D.C.'s New Stormwater Permit a Step Toward Clean Rivers in the Nation's Capital

Today the Environmental Protection Agency is issuing Washington, D.C. a new stormwater permit that has the potential to make our nation’s capital a cleaner, greener city.

Every time it rains, gross stuff like dirt, oil, toxic chemicals, heavy metals, bacteria, and trash wash into the Anacostia and Potomac Rivers, local streams, and other bodies of water through the city’s separate sewer system.  The permit issued today requires the District to start cleaning up those discharges by preventing polluted runoff from entering the sewer system in the first place.

The permit’s key provision is a requirement for newly developed and redeveloped properties in D.C. to retain 1.2 inches of rainfall on-site through the use of green infrastructure controls like green roofs, rain gardens, and trees planted along streets.  This means that no pollution will run off into the District’s waterways from new or redeveloped buildings or parking lots during 90 percent of rainstorms.

This requirement is a big deal.  It’s one of the strongest requirements we’ve seen in the entire country, and it could make Washington, D.C. into a national leader for green infrastructure. 

Not only that, it could also improve the quality of life for D.C. residents.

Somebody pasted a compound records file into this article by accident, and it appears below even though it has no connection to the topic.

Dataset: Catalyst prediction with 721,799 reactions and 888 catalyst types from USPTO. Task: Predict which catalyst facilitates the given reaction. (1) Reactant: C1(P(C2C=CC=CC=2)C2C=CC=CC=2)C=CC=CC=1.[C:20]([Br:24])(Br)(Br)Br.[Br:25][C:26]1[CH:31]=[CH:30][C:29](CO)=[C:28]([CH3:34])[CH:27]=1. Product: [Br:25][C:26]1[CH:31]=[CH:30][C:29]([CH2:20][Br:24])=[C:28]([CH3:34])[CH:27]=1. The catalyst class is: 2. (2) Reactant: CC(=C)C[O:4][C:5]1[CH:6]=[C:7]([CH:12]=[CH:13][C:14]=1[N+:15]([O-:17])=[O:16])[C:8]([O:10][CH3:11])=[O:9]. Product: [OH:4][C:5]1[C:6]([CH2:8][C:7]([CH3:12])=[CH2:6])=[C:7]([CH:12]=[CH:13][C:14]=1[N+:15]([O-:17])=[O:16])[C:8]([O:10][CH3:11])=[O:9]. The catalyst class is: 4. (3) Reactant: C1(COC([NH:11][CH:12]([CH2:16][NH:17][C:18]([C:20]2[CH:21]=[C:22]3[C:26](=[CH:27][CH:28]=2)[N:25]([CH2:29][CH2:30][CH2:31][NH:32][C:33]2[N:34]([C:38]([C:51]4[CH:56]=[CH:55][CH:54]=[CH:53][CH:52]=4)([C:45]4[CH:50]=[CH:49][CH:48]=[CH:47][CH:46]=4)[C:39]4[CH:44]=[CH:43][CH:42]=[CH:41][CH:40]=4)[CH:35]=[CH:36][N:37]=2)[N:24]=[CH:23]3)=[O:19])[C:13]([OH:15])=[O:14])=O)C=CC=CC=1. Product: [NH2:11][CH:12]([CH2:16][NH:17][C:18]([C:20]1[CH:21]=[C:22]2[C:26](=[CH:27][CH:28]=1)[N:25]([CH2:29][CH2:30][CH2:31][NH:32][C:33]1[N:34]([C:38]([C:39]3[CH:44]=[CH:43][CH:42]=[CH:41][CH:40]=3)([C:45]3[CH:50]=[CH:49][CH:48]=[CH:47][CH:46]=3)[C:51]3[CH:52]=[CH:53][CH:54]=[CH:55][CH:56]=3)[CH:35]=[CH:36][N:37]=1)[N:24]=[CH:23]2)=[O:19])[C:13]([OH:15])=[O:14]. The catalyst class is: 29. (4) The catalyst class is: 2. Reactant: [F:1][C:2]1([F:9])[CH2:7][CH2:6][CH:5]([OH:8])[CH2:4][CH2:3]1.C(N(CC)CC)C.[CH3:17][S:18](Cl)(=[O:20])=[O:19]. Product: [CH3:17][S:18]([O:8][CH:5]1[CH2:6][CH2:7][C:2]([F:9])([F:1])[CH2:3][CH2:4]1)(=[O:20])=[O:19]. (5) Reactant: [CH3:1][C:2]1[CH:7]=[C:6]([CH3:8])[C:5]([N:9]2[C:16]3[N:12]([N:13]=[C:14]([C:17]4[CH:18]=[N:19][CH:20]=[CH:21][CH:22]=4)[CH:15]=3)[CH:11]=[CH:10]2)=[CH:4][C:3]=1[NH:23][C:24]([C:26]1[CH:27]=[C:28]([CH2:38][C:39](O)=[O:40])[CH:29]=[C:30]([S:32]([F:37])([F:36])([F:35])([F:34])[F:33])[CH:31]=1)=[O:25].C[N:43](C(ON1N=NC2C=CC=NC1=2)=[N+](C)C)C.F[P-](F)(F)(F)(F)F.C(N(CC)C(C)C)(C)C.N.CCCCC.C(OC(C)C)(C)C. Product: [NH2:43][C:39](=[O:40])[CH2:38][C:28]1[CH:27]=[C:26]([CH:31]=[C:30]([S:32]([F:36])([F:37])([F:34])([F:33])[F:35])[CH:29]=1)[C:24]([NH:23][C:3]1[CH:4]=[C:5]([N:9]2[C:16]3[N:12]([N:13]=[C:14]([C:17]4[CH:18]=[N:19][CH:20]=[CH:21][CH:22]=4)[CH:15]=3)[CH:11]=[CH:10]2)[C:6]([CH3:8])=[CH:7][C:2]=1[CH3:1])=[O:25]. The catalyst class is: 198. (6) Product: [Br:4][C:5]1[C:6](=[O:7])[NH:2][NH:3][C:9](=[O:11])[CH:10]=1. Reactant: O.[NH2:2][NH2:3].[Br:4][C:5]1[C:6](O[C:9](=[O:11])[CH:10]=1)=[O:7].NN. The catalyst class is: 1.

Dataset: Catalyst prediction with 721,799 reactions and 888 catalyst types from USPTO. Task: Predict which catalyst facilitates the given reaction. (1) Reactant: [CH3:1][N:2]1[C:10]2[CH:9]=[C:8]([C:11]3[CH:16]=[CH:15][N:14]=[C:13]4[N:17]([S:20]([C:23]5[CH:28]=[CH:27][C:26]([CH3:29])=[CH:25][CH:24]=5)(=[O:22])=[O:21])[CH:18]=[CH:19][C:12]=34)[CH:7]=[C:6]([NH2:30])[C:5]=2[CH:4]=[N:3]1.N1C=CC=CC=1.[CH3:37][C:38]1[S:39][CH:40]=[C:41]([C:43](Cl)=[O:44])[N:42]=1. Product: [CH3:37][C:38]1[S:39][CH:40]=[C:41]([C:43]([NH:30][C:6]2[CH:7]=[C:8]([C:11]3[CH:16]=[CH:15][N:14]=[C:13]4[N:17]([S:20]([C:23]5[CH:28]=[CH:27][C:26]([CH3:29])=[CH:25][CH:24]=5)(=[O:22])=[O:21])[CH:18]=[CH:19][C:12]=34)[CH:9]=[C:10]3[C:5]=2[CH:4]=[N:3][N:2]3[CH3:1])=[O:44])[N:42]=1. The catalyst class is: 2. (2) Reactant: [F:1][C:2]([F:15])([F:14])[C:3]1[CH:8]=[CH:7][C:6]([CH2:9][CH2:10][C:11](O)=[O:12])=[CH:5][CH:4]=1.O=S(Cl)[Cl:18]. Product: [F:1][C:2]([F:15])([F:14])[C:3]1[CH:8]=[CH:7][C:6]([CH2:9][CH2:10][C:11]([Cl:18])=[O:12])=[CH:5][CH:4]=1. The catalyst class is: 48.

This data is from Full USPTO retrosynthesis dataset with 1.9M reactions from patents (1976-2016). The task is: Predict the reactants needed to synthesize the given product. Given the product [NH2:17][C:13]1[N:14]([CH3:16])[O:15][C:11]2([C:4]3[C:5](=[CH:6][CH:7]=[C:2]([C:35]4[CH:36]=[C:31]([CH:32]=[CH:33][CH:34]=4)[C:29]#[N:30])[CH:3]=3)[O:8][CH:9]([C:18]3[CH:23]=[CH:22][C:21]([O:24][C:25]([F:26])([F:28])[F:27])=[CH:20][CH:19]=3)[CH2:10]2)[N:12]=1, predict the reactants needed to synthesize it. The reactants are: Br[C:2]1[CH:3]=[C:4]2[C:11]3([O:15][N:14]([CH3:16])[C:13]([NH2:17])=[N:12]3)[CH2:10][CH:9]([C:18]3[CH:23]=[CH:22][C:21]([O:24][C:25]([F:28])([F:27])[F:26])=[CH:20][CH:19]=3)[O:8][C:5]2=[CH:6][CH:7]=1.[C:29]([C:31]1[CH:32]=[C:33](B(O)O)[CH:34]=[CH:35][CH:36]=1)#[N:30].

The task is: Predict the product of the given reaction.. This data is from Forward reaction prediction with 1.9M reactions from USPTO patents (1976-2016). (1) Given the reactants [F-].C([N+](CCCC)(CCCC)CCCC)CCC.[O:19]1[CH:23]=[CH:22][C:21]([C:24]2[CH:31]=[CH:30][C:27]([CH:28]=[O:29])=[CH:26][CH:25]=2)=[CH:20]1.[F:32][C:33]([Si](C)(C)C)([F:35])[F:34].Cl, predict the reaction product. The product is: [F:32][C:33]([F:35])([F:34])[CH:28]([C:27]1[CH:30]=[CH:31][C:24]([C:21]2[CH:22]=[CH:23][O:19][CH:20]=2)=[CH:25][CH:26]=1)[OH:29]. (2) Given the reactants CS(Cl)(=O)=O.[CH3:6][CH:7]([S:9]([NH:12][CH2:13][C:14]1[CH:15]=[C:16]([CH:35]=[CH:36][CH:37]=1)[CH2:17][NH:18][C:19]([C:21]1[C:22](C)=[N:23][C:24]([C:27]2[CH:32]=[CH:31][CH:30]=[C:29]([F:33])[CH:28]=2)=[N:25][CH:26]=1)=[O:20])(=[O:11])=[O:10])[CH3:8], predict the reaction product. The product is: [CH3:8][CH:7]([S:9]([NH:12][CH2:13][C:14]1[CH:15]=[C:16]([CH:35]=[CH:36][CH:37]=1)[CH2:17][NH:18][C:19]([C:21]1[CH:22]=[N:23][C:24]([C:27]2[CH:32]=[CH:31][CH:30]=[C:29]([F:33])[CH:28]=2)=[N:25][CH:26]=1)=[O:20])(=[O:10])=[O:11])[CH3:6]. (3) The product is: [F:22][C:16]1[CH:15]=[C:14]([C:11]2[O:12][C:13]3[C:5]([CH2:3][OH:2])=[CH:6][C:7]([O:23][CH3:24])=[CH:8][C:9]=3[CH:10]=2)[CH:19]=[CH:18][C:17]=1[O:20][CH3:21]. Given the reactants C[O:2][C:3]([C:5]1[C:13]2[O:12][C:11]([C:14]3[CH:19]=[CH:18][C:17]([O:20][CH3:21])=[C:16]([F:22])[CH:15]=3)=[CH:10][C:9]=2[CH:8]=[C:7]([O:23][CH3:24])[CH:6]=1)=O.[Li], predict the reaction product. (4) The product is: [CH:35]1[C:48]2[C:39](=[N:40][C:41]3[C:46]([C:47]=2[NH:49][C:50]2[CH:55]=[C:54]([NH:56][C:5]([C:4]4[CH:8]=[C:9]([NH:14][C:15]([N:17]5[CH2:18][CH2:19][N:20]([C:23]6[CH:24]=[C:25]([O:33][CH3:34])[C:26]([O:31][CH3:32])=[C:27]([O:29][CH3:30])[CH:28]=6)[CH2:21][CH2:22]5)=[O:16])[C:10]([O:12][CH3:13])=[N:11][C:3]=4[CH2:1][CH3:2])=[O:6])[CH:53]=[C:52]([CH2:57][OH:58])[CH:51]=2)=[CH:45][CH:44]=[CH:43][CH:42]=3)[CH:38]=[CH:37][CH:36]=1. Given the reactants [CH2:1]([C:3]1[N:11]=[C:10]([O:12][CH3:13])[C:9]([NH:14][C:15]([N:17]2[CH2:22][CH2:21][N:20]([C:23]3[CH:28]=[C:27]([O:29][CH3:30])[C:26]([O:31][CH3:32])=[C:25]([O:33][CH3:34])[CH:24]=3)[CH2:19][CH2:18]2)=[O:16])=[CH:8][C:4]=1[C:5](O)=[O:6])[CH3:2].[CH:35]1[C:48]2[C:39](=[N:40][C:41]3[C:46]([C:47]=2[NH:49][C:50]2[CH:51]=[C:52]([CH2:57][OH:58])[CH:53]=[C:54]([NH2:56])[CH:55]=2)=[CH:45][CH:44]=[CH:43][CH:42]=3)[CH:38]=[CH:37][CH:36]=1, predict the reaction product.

That’s because the green infrastructure practices that prevent stormwater pollution and clean up waterways also make cities more beautiful.  Unlike pipes and underground tanks normally used to control stormwater pollution, studies show that green infrastructure can increase property values and attract economic development.  It can also improve residents’ health and wellness, since green neighborhoods encourage people to get out and walk around more.

While the 1.2-inch retention standard for development is great – and we hope to see it replicated or even exceeded in other cities around the country – the District’s new permit does have some weak points.

For one thing, while it requires a portion of existing buildings and paved areas to be retrofitted to retain runoff, that portion is very small.  It falls short of the full-scale restoration that’s necessary to address the pollution problems that plague District water bodies and the Chesapeake Bay.

Most troubling is the fact that the permit leaves out meaningful requirements for the District to meet its own water quality standards for a host of pollutants.  In other words, while the District is required to undertake various practices, it’s not actually required to ensure that the quality of the water in the rivers is good enough.  This leaves the city unaccountable to residents for contributing to conditions that impair our waterways for fishing and swimming.

Ultimately, the permit’s success or failure in cleaning up our waterways will depend on how the District implements it.  We’re going to watch that process closely and work with the District as it moves forward.